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Systematic review and meta-analysis of the association between maternal smoking in pregnancy and childhood overweight and obesity
  1. Sarah Rayfield,
  2. Emma Plugge
  1. Nuffield Department of Medicine, Centre for Tropical Medicine and Global Health, Oxford, UK
  1. Correspondence to Dr Sarah Rayfield, Nuffield Department of Medicine, Centre for Tropical Medicine and Global Health, The Medawar Building, South Parks Road, Oxford OX1 3SY, UK; sarah.rayfield{at}doctors.org.uk

Abstract

Background By 2020, it is predicted that 60 million children worldwide will be overweight. Maternal smoking in pregnancy has been suggested as a contributing factor. Our objective was to systematically review studies on this, thereby expanding the evidence base for this association.

Methods Systematic review with meta-analysis, Prospero Registration number CRD42012002859. We searched PubMed, Embase, Global Health, Web of Science and the Grey literature. We included prevalence, cohort and cross-sectional studies involving full-term, singleton pregnancies. Published and unpublished studies through to 1 January 2015 in all languages, demonstrating an objective overweight outcome up until 18 years of age and data presented as an OR, were included. Quality assessment was undertaken using an adaption of the Newcastle-Ottawa scale. Statistical analysis was performed using Review Manager V.5.3.

Findings The meta-analysis included 39 studies of 236 687 children from Europe, Australia, North America and South America and Asia. Maternal smoking in pregnancy ranged from 5.5% to 38.7%, with the prevalence of overweight from 6.3% to 32.1% and obesity from 2.6% to 17%. Pooled adjusted ORs demonstrated an elevated odds of maternal smoking in pregnancy for childhood overweight (OR 1.37, 95% CI 1.28 to 1.46, I2 45%) and childhood obesity (OR 1.55, 95% CI 1.40 to 1.73, I2 24%).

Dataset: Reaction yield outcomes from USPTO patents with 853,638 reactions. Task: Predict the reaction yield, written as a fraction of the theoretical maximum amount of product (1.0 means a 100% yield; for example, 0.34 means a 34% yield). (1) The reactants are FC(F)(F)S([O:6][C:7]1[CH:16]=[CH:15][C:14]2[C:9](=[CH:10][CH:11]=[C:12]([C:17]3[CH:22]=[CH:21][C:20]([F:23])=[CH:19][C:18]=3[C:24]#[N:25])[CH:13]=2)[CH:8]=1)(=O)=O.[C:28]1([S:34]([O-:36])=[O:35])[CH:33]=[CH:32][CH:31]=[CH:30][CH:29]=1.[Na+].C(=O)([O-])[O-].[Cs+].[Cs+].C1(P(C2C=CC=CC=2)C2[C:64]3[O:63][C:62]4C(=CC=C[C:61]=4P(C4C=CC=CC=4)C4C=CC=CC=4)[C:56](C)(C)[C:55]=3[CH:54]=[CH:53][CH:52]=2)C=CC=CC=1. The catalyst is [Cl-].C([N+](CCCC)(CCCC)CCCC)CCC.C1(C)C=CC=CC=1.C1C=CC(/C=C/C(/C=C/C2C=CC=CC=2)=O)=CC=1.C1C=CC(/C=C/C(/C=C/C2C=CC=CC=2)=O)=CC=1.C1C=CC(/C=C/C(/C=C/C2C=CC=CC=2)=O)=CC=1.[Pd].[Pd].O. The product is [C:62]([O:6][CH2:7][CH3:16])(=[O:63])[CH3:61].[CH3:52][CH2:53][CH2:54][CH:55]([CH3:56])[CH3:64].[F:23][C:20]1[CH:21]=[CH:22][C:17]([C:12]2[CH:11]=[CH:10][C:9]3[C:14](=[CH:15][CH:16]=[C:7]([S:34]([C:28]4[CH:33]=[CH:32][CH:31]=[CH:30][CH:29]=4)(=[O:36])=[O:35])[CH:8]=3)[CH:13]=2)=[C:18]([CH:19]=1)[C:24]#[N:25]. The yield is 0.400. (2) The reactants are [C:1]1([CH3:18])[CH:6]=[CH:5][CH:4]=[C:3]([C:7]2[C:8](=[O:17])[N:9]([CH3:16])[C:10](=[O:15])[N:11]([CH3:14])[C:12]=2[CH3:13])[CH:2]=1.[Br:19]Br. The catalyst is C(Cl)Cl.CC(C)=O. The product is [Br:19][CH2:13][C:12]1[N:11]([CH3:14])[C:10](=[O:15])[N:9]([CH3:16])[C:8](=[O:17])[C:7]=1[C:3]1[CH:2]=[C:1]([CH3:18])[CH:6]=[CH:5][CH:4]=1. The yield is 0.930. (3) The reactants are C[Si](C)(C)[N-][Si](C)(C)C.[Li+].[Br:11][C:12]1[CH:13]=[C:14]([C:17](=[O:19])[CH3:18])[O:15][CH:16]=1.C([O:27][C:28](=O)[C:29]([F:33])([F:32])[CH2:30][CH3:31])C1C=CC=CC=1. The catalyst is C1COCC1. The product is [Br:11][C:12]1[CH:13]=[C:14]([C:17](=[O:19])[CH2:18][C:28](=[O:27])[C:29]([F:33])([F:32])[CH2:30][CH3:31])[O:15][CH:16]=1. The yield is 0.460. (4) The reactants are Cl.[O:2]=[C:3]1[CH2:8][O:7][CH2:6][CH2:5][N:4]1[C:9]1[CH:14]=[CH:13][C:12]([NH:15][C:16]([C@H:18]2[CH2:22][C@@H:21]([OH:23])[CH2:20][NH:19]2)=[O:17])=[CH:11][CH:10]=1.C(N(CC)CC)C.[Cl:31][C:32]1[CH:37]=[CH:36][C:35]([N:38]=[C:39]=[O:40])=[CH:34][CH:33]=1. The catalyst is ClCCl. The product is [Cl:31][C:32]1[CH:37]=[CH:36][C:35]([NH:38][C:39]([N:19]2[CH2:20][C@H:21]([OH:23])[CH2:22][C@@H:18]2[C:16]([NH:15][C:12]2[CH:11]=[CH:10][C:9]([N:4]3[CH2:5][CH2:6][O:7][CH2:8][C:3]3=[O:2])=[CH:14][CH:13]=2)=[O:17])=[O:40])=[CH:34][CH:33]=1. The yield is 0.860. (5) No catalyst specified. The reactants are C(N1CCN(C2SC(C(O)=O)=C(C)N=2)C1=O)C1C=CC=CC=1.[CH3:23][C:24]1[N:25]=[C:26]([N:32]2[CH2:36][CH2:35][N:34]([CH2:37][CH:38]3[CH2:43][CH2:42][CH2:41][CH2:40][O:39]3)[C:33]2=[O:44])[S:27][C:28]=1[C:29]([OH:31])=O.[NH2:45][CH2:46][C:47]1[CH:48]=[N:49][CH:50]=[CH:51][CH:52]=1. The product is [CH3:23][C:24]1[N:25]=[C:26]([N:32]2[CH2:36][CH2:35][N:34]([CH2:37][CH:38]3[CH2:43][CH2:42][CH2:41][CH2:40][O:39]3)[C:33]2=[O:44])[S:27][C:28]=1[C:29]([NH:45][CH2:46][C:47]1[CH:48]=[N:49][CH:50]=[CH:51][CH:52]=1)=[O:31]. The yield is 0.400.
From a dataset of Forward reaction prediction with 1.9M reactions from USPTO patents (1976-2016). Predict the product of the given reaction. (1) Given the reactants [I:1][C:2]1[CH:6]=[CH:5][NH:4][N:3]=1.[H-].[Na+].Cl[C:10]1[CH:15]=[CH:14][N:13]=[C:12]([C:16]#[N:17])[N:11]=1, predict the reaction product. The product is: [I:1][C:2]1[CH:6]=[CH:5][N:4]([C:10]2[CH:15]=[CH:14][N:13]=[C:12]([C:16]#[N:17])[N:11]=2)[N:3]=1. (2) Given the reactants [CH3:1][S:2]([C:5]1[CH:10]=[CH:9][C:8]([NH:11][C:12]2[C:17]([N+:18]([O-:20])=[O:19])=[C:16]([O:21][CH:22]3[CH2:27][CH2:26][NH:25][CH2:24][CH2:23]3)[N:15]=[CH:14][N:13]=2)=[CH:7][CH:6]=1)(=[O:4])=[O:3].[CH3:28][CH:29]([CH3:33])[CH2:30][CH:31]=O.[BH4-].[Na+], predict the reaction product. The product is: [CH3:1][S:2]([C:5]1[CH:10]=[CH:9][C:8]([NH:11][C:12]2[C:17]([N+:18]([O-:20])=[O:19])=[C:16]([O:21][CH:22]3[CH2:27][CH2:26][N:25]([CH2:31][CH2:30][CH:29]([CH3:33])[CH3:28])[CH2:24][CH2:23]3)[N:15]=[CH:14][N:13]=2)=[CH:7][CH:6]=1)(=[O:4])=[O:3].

Interpretation Our results demonstrate an association between maternal prenatal smoking and childhood overweight. This contributes to the growing evidence for the aetiology of childhood overweight, providing important information for policymakers and health professionals alike in planning cessation programmes or antismoking interventions for pregnant female smokers.

  • CHILD HEALTH
  • OBESITY
  • PREGNANCY

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Footnotes

  • Twitter Follow Sarah Rayfield at @RayfieldSarah

  • Contributors SR devised the study, established inclusion criteria, did all searches of published and unpublished work, evaluated each article for possible inclusion, completed data extraction and quality assessment of each included study, contacted authors of relevant studies, was responsible for statistical analysis and interpretation of the data and drafted the manuscript. EP established inclusion criteria, provided supervision, evaluated each article for possible inclusion, completed data extraction and quality assessment of each included study and assisted with interpretation of the data and critical revision of the manuscript.

  • Funding SR is a Public Health trainee salaried by Oxford University Hospitals NHS Trust. EP is salaried by the Nuffield Department of Medicine, University of Oxford.

  • Competing interests None declared.

  • Provenance and peer review Not commissioned; externally peer reviewed.

  • Data sharing statement This study is a systematic review, and all included studies are available.

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